Apple cider vinegar or ACV is a common household product that has endless uses. It can be used as a health product, for cooking, cleaning, in your skincare, or even in the laundry department. Its multi-use properties deem it an essential to have in your household but buying organic ACV can be a bit expensive. It is good to know that ACV is a very simple and inexpensive product that can be made at home with minimal effort. By keeping apple peels and cores from cooking or baking, ACV is simply a by-product that can be made at no additional cost! 


What you need: 

  • Apple scraps
  • 1 Tablespoon of sugar (1 tablespoon of sugar to 5 cups of water)
  • Water (enough to cover all the scraps)
  • Glass jar



  1. Collect apple peels and scraps enough to fill up the jar
    A bowl full of apple peels and other scraps.
  2. Fill the jar with water making sure all the apple scraps are submerged
    A jar filled with apple scraps and water.
  3. Stir in the tablespoon of sugar.
    Pouring a spoonful of a sugar with a jar of water and apple scraps.
  4. Over the next couple of days stir the mixture 2-3 times a day, to allow the fermentation process to start taking place and so bubbling forms. When the mixture starts to bubble will depend on the temperature of your environment, so time will vary.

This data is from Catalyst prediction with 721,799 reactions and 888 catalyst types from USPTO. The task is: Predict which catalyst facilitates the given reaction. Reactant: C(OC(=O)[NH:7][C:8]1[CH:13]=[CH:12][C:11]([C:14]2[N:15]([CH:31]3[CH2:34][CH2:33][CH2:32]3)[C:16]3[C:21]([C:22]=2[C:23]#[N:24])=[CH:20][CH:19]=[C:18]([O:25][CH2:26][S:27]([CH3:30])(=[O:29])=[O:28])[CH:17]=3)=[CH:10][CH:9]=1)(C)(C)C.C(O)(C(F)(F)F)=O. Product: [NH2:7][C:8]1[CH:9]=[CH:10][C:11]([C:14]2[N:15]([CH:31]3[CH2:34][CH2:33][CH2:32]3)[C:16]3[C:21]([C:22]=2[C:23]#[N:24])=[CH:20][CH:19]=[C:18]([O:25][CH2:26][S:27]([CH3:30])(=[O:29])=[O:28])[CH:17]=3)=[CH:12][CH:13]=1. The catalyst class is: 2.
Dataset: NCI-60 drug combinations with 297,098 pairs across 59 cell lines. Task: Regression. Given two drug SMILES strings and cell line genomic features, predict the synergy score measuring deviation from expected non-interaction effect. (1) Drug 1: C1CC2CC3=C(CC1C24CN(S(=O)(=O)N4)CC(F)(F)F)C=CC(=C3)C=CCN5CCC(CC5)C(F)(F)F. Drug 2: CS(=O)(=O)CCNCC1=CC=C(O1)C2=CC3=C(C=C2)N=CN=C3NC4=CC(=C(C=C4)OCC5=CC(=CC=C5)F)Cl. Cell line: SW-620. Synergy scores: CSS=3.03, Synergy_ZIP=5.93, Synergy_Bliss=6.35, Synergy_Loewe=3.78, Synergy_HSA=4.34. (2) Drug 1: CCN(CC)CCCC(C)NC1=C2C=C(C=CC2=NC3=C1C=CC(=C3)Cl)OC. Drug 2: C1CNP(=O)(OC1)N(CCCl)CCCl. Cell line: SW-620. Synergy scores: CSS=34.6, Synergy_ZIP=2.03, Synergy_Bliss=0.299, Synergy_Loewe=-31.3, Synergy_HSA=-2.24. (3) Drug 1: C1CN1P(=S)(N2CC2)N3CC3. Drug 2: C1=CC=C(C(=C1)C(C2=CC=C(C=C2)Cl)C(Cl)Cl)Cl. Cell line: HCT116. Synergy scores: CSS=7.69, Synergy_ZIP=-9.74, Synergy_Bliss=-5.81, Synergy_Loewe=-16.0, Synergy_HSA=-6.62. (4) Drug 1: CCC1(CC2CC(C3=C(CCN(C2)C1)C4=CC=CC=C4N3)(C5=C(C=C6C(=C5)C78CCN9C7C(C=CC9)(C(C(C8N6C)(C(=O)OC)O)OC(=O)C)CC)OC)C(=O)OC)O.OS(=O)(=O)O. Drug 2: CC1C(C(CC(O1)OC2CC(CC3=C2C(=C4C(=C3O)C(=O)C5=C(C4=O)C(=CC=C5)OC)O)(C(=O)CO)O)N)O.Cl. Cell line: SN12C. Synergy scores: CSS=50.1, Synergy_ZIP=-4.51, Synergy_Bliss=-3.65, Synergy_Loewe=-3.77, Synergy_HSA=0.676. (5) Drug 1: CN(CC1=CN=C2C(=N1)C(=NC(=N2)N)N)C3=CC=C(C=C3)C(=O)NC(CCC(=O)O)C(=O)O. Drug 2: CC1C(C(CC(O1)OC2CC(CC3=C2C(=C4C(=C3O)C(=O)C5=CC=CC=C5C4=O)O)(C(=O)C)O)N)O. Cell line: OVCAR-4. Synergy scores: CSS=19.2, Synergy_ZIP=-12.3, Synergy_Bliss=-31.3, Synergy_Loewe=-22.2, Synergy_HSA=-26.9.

An aerial view of the apple cider vinegar bubbling process.
  5.  Once the mixture begins to bubble stir it only once a day.
    A jar full of apple cider vinegar.
  6. After about a week the vinegar will begin to taste sour, this is a sign that the fermentation process is taking place and you want to open the mixture once a day to let out any carbonation that has built up.
    Two jars, one filled with apple scraps and the other filled with apple cider vinegar.
  7. After about two weeks once the bubbling has subsided, strain the fruit from the liquid and your apple cider vinegar is complete!


This has been one of the easiest homemade recipes that I have been able to do during quarantine and it is a great experiment to watch over time. My personal favorite use for ACV is as a substitute for hair conditioner. I dilute 1 part of ACV to 1 part of water and use it as a hair rinse in the shower, it pairs great with shampoo bars and leave’s your hair very soft and shiny! I really hope you are able to give this and have something else to keep you busy while this time at home. 

  • Pricila, Sustainability Specialist